A large section of both US Republicans and Democrats agree that climate change is not only happening but is also caused by human activity. That is according to surveys of more than 2000 members of the American public as well as interviews with two former members of Congress (Perspectives in Psychological Science 13 492). The researchers discovered, however, that while members of both parties agree that tackling carbon-dioxide emissions would reduce climate change they disagree over how to do it — with individuals mostly supporting policies proposed by their own party.
Americans are different from many other countries, not only in the polarization of their beliefs within the major political parties but in the extent to which these beliefs are associated with environmental support for environmental actionLeaf Van Boven
Carried out by David Sherman, a psychologist at the University of California, Santa Barbara (UCSB), together with Leaf Van Boven from the University of Colorado and UCSB graduate student Phillip Ehret, the study found that people’s stances toward climate policy are strongly shaped by political partisanship, not simply by their belief in climate change.
Retired North Carolina Republican Congressman Bob Inglis told the researchers, for example, that because former Democratic vice president Al Gore was for action against climate change, he was against it.
The team’s studies of responses to a potential carbon tax in Washington state also confirmed that view. While individuals supported the tax if prominent party members did so, they were against it if such party members cast doubt on the scheme.
A unique phenomenon
“People want to be good group members, and so they rely on partisan cues so that they can be similar to their own political group and be dissimilar to the opposing political group. They also scrutinize claims from the opposing party more so than their own party,” says Van Boven. “What we showed in our research is that people also exaggerate how much partisanship influences other Democrats or Republicans. They think others will be even more swayed by partisanship, and thus it becomes more difficult to endorse a policy supported by the opposing party.”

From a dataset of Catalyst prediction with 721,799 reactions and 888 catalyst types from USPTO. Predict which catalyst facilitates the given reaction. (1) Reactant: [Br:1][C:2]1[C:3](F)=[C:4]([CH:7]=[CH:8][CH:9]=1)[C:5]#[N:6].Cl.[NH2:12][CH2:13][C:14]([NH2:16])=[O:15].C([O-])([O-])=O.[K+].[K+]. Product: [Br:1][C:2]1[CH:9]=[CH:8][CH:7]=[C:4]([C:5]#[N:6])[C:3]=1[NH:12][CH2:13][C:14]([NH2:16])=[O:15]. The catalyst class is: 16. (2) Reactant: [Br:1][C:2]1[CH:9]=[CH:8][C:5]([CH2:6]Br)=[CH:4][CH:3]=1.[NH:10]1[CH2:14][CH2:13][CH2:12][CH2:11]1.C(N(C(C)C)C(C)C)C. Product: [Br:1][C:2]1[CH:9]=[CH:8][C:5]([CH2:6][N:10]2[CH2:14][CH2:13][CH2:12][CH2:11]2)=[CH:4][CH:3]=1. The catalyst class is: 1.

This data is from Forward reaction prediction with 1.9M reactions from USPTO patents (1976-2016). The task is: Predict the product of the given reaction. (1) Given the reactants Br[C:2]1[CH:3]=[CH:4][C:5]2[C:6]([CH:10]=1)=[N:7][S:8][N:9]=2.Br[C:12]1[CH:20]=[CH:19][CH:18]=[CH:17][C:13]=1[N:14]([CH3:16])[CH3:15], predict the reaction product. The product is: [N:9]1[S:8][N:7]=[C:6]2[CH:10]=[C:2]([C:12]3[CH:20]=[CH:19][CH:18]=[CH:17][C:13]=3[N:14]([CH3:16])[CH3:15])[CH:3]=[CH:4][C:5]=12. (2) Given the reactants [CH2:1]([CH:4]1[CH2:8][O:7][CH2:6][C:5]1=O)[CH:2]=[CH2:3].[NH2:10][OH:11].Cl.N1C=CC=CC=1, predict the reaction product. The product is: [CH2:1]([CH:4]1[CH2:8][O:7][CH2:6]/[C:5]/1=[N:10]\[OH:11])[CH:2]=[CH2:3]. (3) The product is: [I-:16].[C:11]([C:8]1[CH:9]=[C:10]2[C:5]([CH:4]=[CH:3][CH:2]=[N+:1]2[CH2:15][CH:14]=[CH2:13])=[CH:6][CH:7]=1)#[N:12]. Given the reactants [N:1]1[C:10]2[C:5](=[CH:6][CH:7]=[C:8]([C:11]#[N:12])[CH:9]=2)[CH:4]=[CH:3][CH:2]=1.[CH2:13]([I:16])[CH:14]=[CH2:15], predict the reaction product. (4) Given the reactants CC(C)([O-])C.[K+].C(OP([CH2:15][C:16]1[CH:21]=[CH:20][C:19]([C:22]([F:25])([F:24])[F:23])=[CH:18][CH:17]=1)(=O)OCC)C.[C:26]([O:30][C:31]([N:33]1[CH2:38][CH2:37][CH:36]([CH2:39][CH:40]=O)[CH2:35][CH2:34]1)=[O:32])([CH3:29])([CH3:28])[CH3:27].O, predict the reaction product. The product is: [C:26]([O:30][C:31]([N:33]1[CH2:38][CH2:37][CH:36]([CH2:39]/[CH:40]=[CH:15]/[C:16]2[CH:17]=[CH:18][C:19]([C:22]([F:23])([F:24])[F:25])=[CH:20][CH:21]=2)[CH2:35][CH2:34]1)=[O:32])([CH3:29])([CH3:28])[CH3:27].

Sherman adds that the divide over climate-change policies is likely to be a unique US phenomenon. “Americans are different from many other countries, not only in the polarization of their beliefs within the major political parties but in the extent to which these beliefs are associated with environmental support for environmental action,” he says. He adds, however, that such attitudes to climate change are not seen in other issues related to science and the environment.
“The paper makes several important points, in particular that a lot of opposition to X is based on the fact that X is supported by the opposing party,” says Stephan Lewandowsky, a psychologist at the University of Bristol, who was not involved in the work. Lewandowsky, however, says that he was surprised to see such agreement in terms of supporting climate change despite a “plethora of results that point to intense polarization”. “I don’t know what explains the discrepancy, but it is worthy of exploration,” he adds.